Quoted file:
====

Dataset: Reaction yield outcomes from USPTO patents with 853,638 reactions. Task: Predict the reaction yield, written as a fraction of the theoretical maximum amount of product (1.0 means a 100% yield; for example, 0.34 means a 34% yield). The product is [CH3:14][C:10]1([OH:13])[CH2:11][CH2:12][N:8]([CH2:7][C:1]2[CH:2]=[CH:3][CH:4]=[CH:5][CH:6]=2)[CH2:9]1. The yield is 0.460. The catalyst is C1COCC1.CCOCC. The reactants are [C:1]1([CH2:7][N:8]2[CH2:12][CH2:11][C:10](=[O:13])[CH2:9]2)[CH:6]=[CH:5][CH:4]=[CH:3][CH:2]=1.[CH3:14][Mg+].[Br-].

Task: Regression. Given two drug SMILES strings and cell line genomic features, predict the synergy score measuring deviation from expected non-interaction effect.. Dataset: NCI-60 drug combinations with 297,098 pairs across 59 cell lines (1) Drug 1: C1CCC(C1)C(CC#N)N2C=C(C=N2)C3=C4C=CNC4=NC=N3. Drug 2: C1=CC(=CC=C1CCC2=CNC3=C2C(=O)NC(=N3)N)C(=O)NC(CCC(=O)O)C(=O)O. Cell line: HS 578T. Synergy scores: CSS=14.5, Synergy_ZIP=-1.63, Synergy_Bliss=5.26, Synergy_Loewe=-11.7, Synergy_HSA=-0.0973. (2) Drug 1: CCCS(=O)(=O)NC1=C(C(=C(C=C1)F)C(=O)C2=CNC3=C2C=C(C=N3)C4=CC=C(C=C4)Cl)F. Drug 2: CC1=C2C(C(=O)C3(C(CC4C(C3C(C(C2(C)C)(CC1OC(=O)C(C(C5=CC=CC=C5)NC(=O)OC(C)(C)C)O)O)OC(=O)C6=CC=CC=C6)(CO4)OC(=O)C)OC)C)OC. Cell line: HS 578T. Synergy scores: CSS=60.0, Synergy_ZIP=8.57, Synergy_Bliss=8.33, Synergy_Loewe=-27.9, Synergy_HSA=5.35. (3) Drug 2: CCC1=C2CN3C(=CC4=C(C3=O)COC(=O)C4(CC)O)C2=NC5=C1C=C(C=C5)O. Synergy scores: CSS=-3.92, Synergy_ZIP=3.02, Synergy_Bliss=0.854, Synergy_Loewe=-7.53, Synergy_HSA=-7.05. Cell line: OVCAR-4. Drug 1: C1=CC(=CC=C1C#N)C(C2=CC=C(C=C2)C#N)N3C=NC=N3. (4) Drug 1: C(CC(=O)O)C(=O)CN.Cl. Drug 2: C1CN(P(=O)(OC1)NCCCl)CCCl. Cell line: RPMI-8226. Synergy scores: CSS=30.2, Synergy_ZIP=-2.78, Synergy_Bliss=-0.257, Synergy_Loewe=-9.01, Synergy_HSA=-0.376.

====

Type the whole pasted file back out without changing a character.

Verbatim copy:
Dataset: Reaction yield outcomes from USPTO patents with 853,638 reactions. Task: Predict the reaction yield, written as a fraction of the theoretical maximum amount of product (1.0 means a 100% yield; for example, 0.34 means a 34% yield). The product is [CH3:14][C:10]1([OH:13])[CH2:11][CH2:12][N:8]([CH2:7][C:1]2[CH:2]=[CH:3][CH:4]=[CH:5][CH:6]=2)[CH2:9]1. The yield is 0.460. The catalyst is C1COCC1.CCOCC. The reactants are [C:1]1([CH2:7][N:8]2[CH2:12][CH2:11][C:10](=[O:13])[CH2:9]2)[CH:6]=[CH:5][CH:4]=[CH:3][CH:2]=1.[CH3:14][Mg+].[Br-].

Task: Regression. Given two drug SMILES strings and cell line genomic features, predict the synergy score measuring deviation from expected non-interaction effect.. Dataset: NCI-60 drug combinations with 297,098 pairs across 59 cell lines (1) Drug 1: C1CCC(C1)C(CC#N)N2C=C(C=N2)C3=C4C=CNC4=NC=N3. Drug 2: C1=CC(=CC=C1CCC2=CNC3=C2C(=O)NC(=N3)N)C(=O)NC(CCC(=O)O)C(=O)O. Cell line: HS 578T. Synergy scores: CSS=14.5, Synergy_ZIP=-1.63, Synergy_Bliss=5.26, Synergy_Loewe=-11.7, Synergy_HSA=-0.0973. (2) Drug 1: CCCS(=O)(=O)NC1=C(C(=C(C=C1)F)C(=O)C2=CNC3=C2C=C(C=N3)C4=CC=C(C=C4)Cl)F. Drug 2: CC1=C2C(C(=O)C3(C(CC4C(C3C(C(C2(C)C)(CC1OC(=O)C(C(C5=CC=CC=C5)NC(=O)OC(C)(C)C)O)O)OC(=O)C6=CC=CC=C6)(CO4)OC(=O)C)OC)C)OC. Cell line: HS 578T. Synergy scores: CSS=60.0, Synergy_ZIP=8.57, Synergy_Bliss=8.33, Synergy_Loewe=-27.9, Synergy_HSA=5.35. (3) Drug 2: CCC1=C2CN3C(=CC4=C(C3=O)COC(=O)C4(CC)O)C2=NC5=C1C=C(C=C5)O. Synergy scores: CSS=-3.92, Synergy_ZIP=3.02, Synergy_Bliss=0.854, Synergy_Loewe=-7.53, Synergy_HSA=-7.05. Cell line: OVCAR-4. Drug 1: C1=CC(=CC=C1C#N)C(C2=CC=C(C=C2)C#N)N3C=NC=N3. (4) Drug 1: C(CC(=O)O)C(=O)CN.Cl. Drug 2: C1CN(P(=O)(OC1)NCCCl)CCCl. Cell line: RPMI-8226. Synergy scores: CSS=30.2, Synergy_ZIP=-2.78, Synergy_Bliss=-0.257, Synergy_Loewe=-9.01, Synergy_HSA=-0.376.